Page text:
If you do not pay the money, then Shopko can sue you. They will likely send you at least one, maybe more demand letters. Then, if you do not pay, if they are serious about collecting, then they will have to hire a (or pay an in-house) lawyer to sue you. They will have to pay a filing fee to file the lawsuit. There is a small chance of them spending good money to chase bad, but it is possible. If you want to try to avoid this, you could write them a letter and send them a check for a significant amount less (say $25), and tell them this is in full and final settlement of their demand. They may or may not accept this.
Since you are charged with a criminal offense, you need to hire a lawyer. You should discuss this with your criminal lawyer and follow that lawyer's advice.
First, I would not send any check until the shoplifting offense is settled, otherwise you would be admitting guilt to the underlying offense, which you may otherwise have a defense for.
If the citation is only municipal, you would not face criminal charges, you will need to see where the return location of your ticket is (i.e. County Courthouse, most likely it is a criminal offense). Either way you would need an attorney. But given that you say it is an ordinance, I will accept it at face value that it is.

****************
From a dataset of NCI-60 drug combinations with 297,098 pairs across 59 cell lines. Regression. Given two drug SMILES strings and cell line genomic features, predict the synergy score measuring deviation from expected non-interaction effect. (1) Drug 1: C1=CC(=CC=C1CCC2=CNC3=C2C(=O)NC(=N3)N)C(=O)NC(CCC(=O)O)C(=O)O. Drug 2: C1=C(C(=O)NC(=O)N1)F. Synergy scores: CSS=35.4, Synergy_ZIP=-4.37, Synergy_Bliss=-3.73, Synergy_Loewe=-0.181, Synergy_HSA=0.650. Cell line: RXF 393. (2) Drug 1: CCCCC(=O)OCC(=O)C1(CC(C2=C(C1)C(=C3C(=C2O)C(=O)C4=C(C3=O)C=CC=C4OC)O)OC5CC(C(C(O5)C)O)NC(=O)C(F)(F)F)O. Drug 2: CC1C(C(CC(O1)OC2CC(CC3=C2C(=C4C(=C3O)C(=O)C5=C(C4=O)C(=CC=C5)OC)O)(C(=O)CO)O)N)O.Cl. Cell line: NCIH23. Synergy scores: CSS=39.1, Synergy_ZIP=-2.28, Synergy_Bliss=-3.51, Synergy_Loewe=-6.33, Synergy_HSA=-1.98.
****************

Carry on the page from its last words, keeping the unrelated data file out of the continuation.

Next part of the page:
I would also doubt that shopko is going to sue you, even in small claims, for $490.00. I checked through computer court records, and they have not been a named plaintiff in Wisconsin in the last few years (they were involved in many as a garnishee, meaning someone who worked there was sued for something, and their paycheck was taken for payment-- so their involvement was a coincidence). Mostly because in Wisconsin, small claims matters do not allow you to recover actual attorney fees. Most likely, nothing will happen. However, if you want to insure you are safe send them a letter offering to settle the matter in total for $25 dollars and write in the memo section of your check "paid in full." Any limiting language on the check should serve to act as a civil defense, and the letter will stop them from using your offer to pay as an admission, as the evidence rules prevent offers of settlement to be used to infer guilt.